CASTINGHOBBY FAQ
(Frequently Asked Questions.)

Back to Table of Contents



Molding Sand

Molding sand is more than just sand. Typically it is a fine grade of sand (mine is 110 grit sand blasting sand), clay binder and something to moisten it. There are two types of molding sand of interest to the casting hobby.

Water bonded sand

Water bonded sand or Green Sand has been around forever and is the traditional molding sand. It is made with fine sand, Bentonite Clay and water.

NB: Bentonite clay is not the only binder available for making green sand. There are other 'flour' types available, though for the home/hobby foundry Bentonite is probably the most common.

Oil bonded sand

This is a LOT different. Commercially sold as Petrobond and homemade as K-bond. Fine sand is combined with Bentone Clay, oil and a Catalyst. If You're in a hurry to get casting/ want excellent results / have the budget, use Petrobond.

Petrobond is available in at least two forms - Pre-mixed and binder / catalyst to which you mix your own sand.

Petrobond is re-usable, HOWEVER, you will need to obtain or construct (self constructed being the far cheaper option) sand muller. A sand muller is basically a mixing machine that 'squeezes' all the sand thoroughly so that all grains of sand are evenly coated with the binder.

Petrobond is very 'sticky' and will hold shape very well, provided sufficient draft is allowed. Having said that, I have found that slightly less draft is required for oil bonded sand. Wear disposable gloves when working with oil bonded, as it WILL stain your hands, as well as pretty much everything it touches.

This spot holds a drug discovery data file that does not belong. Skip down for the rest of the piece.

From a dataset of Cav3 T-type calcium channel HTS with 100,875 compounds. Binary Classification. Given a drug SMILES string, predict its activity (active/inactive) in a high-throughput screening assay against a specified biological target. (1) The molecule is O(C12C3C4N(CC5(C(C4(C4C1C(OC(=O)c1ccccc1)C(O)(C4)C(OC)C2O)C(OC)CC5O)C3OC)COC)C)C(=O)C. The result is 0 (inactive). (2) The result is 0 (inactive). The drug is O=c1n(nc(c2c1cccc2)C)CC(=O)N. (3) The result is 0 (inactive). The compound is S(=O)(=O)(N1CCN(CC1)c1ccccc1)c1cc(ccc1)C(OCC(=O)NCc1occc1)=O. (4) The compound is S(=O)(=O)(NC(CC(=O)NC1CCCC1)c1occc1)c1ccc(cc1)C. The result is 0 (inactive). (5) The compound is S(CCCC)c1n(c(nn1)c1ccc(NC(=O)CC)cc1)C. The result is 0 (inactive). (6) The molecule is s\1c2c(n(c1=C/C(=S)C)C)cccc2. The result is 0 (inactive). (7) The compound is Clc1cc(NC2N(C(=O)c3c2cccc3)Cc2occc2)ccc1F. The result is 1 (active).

Another very good property is the very detailed surface finish oil bonded sand will give you. I would estimate a 1000% improvement over green sand.

The difference is in the clay. Bentonite is common and cheap and absorbs water. Bentone is a little pricier and absorbs oil.

Don't make the mistake of using kitty litter to make green sand. It makes a mess. Some report success, but many others have had to bury it.

for the FAQ
Something I have seen with PB II is if it doesn't seem to work or look quite right I add a little "heat" (PB II does not use a catalyst so I don't know if this method will work on PB or Kbond) and after mulling it acts right till the "heat" evaporates then you have moisture. basically moisture makes it act dry and when you get enough oil in it to ram it will be sticky. in my case I had it happen twice the first autumn I would go out to the shop after it had started warming up for the day humidity around 50-60% and every thing in the shop was cold from the night before, just like that can of "_____" you pull out of the fridge, condensation. the second time it happened I bought sand after one of Oklahoma's famous rain storms and it was wet. With all that said, a muller may not be a necessity but it does make experimenting allot easier
Leon in Luther Ok.
http://community.webshots.com/user/lrisen
http://www.myspace.com/punkinspatchrr


Targeted FAQ

Whatis the difference between Organo-Bentone and Bentonite? Are they similar? billblackburn@xxxxxx.ca

Bentonite is the base clay that Bentone is made from. Bentone is treated to bond with oil. Bentonite naturally bonds with water. Ray Brandes


Have you tried synthetic 2-stroke oil instead of the real Polybutane?  billblackburn@xxxxxx.ca

I use synthetic two stroke oil all the time to 'freshen' and in the winter when just a touch more oil is needed. As my K-Bond pages states, Penzoil two-stroke oil is what I use. New K-Bond is made using Indopol from BP, but any SMOKELESS two stroke oil will work. Indopol is thicker than molasses in February, but the two-stroke oil is thin and incorporates easily.  Ray Brandes


To be moved to the metals page later


Other than having to be hotter, is Bronze any harder to work with than Aluminum?  billblackburn@xxxxxx.ca

Aluminum has a lot of surface tension so when you pour more head (tall sprue) is better than short if you have thin sections. Brass and bronze alloys behave differently. Some pour like lead and others develop a heavy skin and need to be poured hotter. Berilium-copper added to the melt just before pouring makes the metal flow better. 

For bronze, use Everdure, a silicon bronze. I get it from Atlas in Colorado. If you order from them get some berilium-copper shot too. You can also use berilium-copper welding rod cut into small bits.  Ray Brandes

http://www.atlasmetal.com/